Tissue microarrays were deparaffinized with xylene and rehydrated through graded alcohol washes, followed by antigen retrieval by heating sections in sodium citrate buffer (10 mM, pH 6.0) for 10 min. The sections were incubated with 3% hydrogen peroxide for 10 min to block endogenous peroxidase activity at room temperature. Nonspecific reactions were blocked by incubating the sections in a solution containing normal goat serum (dilution 1:10). Then the slides were incubated with a 1:100 dilution of monoclonal mouse IgG anti-ETK antibody (BD, USA) at 4°C overnight. Following washing with PBS, slides were incubated with biotinylated secondary antibodies and avidin-biotin peroxidase complex (Dako Inc.) for 30 min. Reaction products were visualized by 3,3′-diaminobenzidine (DAB) and then counterstained with hematoxylin. The negative control was prepared by replacing the primary antibody with a primary antibody dilution buffer.
Using a microscope, two independent pathologists observed the distribution, staining intensity and positive ratio of ETK expression. The ETK immunohistochemical staining was classified as follows [17, 18]: no staining scored 0; faint or moderate staining in ≤ 25% of tumor cells scored 1; moderate or strong staining in 25% to 50% of tumor cells scored 2; strong staining in ≥ 50% of tumor cells scored 3. For each sample, 4 randomly selected areas were observed under high magnification and 100 tumor cells in each area were counted to calculate the proportion of positive cells. Positively high expression of ETK was defined as staining index ≥ 2. Low expression of ETK was defined as staining index<2, accordingly.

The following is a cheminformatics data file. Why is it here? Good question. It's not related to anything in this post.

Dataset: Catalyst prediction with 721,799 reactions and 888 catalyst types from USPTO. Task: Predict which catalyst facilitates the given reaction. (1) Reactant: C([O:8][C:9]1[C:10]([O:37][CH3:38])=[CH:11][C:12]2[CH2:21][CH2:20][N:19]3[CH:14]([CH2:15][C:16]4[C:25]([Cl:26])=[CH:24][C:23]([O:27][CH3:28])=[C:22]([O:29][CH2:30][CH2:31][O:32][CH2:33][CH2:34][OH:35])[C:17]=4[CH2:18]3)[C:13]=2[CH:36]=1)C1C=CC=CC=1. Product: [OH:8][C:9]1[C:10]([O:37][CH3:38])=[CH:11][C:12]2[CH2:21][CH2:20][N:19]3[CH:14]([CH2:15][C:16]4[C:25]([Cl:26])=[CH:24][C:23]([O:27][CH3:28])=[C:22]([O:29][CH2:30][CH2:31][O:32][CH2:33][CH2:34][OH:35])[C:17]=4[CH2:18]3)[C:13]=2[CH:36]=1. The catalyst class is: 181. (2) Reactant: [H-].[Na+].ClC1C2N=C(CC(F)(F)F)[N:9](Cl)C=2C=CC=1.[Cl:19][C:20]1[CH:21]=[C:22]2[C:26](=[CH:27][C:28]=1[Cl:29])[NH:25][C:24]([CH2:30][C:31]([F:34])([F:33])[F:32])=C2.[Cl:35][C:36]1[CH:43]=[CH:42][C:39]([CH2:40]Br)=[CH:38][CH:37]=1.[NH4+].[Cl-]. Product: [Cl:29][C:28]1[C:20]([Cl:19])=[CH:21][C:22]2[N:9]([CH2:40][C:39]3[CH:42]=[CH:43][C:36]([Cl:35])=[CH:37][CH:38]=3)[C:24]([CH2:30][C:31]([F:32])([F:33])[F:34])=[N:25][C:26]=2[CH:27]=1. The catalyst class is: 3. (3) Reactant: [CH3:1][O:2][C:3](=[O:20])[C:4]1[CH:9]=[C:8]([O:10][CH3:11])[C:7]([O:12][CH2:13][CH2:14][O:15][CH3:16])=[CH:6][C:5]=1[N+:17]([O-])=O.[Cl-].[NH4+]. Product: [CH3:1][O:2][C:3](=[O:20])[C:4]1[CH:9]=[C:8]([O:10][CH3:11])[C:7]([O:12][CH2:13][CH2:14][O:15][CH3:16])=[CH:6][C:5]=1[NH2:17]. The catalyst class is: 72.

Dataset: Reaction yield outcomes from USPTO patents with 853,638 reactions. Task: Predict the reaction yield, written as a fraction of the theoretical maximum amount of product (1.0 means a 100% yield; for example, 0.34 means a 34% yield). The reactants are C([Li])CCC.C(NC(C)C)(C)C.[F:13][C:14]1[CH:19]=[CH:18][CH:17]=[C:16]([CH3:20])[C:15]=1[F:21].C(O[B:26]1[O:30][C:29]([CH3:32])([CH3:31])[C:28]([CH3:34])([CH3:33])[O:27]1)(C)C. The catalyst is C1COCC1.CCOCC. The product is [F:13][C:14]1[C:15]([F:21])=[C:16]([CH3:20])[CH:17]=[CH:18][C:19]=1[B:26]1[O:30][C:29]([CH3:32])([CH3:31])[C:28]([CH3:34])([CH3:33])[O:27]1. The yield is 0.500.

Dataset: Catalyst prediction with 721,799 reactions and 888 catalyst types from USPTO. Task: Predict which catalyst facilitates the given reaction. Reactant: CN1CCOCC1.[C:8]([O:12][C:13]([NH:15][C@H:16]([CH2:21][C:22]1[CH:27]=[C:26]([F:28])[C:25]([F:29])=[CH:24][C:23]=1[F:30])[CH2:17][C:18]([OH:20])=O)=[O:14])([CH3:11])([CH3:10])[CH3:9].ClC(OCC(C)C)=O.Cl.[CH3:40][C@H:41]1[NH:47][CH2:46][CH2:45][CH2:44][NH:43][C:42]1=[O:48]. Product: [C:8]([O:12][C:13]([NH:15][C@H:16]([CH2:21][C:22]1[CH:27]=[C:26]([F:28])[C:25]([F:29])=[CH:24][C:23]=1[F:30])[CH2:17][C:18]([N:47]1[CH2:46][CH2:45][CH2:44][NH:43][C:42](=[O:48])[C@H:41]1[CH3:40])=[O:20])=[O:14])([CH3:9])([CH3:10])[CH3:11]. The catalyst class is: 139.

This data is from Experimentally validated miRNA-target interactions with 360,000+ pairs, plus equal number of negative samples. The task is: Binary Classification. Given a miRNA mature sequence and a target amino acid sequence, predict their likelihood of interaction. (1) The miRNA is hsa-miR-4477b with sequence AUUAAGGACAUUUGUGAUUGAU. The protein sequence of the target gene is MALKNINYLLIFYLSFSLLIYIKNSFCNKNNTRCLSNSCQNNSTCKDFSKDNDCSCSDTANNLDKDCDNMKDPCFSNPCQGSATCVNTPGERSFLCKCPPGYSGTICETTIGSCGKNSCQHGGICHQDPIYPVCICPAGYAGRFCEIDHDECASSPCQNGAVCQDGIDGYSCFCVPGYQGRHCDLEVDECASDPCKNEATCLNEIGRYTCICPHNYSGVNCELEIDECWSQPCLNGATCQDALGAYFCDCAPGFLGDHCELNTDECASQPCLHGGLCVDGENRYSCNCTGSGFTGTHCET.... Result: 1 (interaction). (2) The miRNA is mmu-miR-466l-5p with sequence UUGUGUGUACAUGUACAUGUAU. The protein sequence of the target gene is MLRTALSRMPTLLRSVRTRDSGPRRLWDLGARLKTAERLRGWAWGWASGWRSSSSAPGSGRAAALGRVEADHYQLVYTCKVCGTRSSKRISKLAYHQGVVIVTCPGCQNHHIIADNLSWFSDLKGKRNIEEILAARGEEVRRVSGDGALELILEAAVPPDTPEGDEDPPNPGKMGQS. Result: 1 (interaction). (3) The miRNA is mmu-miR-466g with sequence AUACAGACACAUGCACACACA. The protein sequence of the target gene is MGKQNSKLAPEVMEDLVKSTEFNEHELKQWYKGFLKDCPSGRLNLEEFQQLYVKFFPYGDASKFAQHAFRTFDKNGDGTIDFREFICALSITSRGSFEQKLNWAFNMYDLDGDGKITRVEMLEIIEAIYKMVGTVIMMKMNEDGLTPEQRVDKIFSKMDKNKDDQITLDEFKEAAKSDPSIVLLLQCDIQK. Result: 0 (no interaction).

Western blot analysis
The expression of ETK in 786-O, 769-P, A-498, ACHN, OS-RC-2 and HK-2 cells was detected by Western blot as described previously . Briefly, total proteins were extracted from RCC cell lines and denatured in a sodium dodecyl sulfate (SDS) sample buffer, then equally loaded onto 10% polyacrylamide gel. After electrophoresis, the proteins were transferred to a polyvinylidene difluoride membrane. Blots were incubated with the indicated primary antibodies overnight at 4°C and detected with horseradish peroxidase-conjugated secondary antibody (dilution 1:10,000, Abcam, USA). The mouse monoclonal anti-ETK antibody (BD, USA), the rabbit monoclonal anti-STAT3 antibody (Abcam, USA), the rabbit monoclonal anti-phospho-STAT3 antibody (Abcam, USA) and the rabbit monoclonal anti-VEGF antibody (Abcam, USA) were used at the dilution of 1:1,000, whereas anti-β-actin (Santa Cruz, USA) was used at the dilution of 1:2,000.
RNA interference (RNAi) to knockdown ETK
We chose two typical clear cell RCC cell lines 786-O and 769-P for further study. As described in the literature [20, 21], 786-O and 769-P cells were transfected with small interfering RNA (siRNA) against ETK and negative control siRNA by Lipofectamine 2000 and Opti-MEM I (Gibco, USA) according to the manufacturer’s protocol. All siRNAs were purchased from RiboBio Co. China, siRNA concentrations were 100 nM. Briefly, 1 × 105 cells were plated in each well of 6-well plates and cultured to reach a 80% confluence. Cells were then transfected with siRNA by using the transfection reagent in serum-free medium. Total RNA and protein were isolated at 48 h after transfection. ETK expression was monitored by real-time reverse transcription-polymerase chain reaction (RT-PCR) and Western blot, as mentioned above.